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KDOT moves ahead with plan to close Russell rest area




RUSSELL -- It was a partial victory for those who wanted to preserve a place to pull off Interstate 70.

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RUSSELL -- It was a partial victory for those who wanted to preserve a place to pull off Interstate 70.

While the Kansas Department of Transportation is moving ahead with plans to remove the buildings and water services at the rest area east of Russell, the agency plans to keep the parking areas open.

"The parking areas will remain open to give travelers a place to get out and walk around," KDOT maintenance engineer Joe Finley said in a statement issued Wednesday. "But the buildings and water services at this location will be removed."

KDOT first announced in late December it was considering closing the facilities due to increasing water uses in an area struggling to meet water demands from users.

Much of the water used at the rest areas went to keep lagoons at proper levels, especially during summer months when evaporation rates are high.

The city of Russell, in coping with water shortages and high water use during summer months, remains in its most stringent water stage, banning outside use. Russell also asked its bigger users to try to reduce water consumption by at least 25 percent.

That request prompted KDOT to consider closing both the east- and westbound rest areas approximately 2 miles east of Russell.

Water use at the two sites has increased from nearly 800,000 gallons in 2011 to what likely was expected to be nearly 1.6 million gallons last year. That's equal to water use in five households, Finley said at the time KDOT asked for public comments on the idea of closing the rest areas.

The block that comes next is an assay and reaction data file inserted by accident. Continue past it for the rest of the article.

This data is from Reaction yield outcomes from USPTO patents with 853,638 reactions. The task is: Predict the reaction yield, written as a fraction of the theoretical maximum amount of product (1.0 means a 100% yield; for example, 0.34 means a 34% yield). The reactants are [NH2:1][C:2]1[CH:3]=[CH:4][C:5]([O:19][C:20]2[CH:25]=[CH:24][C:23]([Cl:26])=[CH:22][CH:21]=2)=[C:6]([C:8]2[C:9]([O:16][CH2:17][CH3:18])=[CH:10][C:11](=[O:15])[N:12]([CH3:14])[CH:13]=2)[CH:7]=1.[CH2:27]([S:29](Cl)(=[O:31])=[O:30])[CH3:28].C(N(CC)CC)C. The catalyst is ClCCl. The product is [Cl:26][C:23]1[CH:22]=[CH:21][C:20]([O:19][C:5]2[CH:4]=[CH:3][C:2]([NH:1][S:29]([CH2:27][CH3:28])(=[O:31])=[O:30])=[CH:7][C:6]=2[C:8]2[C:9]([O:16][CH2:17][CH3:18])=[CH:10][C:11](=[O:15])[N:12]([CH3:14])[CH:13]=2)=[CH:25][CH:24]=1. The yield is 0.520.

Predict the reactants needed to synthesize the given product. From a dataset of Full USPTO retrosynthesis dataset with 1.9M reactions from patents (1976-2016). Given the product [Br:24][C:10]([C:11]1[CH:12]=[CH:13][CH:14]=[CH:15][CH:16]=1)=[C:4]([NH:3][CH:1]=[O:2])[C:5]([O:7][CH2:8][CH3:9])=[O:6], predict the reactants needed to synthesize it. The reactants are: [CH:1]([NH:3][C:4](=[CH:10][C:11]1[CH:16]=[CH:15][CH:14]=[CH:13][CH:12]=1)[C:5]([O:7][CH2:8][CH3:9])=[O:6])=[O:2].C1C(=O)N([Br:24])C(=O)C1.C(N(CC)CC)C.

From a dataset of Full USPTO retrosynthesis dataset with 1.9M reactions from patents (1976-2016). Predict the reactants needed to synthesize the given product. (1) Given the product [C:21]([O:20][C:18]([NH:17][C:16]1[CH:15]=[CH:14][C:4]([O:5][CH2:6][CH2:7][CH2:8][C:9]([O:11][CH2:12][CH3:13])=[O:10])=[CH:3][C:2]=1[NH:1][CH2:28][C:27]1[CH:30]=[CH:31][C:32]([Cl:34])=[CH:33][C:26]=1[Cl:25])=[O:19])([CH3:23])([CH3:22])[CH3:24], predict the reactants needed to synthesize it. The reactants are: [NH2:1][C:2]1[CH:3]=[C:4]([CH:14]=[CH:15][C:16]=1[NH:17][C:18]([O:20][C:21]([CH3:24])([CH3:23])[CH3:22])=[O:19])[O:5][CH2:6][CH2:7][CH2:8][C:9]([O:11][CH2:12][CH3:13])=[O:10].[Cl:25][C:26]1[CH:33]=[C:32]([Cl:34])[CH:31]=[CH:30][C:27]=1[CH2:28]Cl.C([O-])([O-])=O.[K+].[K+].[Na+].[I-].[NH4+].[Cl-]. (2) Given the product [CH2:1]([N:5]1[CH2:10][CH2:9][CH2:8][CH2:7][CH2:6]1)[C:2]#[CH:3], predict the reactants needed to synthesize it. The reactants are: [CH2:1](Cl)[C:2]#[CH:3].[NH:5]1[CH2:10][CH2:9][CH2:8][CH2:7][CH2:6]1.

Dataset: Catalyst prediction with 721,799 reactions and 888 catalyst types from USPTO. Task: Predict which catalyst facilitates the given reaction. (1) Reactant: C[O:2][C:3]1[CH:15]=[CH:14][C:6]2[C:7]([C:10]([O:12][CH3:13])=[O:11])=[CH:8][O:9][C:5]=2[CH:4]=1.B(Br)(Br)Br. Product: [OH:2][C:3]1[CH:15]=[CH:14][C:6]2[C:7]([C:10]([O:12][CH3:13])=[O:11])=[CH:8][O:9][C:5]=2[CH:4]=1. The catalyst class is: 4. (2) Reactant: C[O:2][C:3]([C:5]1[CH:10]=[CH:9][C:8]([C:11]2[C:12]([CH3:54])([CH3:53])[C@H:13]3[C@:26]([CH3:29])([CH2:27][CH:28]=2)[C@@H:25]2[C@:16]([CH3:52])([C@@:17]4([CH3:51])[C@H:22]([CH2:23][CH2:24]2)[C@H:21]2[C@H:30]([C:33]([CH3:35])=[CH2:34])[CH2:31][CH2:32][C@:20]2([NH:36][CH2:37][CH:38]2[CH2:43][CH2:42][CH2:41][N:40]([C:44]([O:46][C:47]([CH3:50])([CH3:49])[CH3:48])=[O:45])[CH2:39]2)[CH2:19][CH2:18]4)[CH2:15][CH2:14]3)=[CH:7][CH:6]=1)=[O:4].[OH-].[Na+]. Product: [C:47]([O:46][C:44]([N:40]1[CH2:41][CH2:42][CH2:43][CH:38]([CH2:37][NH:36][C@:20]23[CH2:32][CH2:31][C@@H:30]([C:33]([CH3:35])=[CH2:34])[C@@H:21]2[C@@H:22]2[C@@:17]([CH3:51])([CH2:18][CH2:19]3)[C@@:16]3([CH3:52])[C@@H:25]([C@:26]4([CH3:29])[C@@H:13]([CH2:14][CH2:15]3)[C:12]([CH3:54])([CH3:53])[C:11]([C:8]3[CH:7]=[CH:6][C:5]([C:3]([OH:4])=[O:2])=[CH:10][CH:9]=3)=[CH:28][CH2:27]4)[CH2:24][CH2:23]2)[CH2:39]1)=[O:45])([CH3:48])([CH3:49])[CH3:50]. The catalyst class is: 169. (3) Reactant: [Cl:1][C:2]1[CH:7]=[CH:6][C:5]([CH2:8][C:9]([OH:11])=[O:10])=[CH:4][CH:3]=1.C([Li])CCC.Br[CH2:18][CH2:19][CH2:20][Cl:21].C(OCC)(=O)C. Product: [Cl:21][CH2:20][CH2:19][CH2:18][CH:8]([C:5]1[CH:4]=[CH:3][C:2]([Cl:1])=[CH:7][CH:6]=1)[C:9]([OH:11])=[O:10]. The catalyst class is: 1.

The cost of water has increased from more than $5,000 to more than $9,000 last year.

"We received considerable feedback," Finley said. "It is positive when the public provides input and helps shape the outcome."

He received 73 emails about the proposed closing, the first wave all in favor of shutting the rest areas down.

But the tide turned soon after word about the possible closing surfaced and opposition formed.

In the end, many of the people voicing opinions said they really just wanted someplace to be able to pull off and stretch their legs.

That's the driving force behind the decision to tear down the buildings, but leave the parking area intact.

Beginning the week of March 3, the rest areas will be closed for a week while KDOT crews move in and tear down the buildings.

Finley said the construction debris likely will be hauled off to the Russell County landfill rather than use it to fill in the lagoons. The lagoons, he said, will need to follow a specific protocol to shut down.

The parking area will reopen after the work is completed.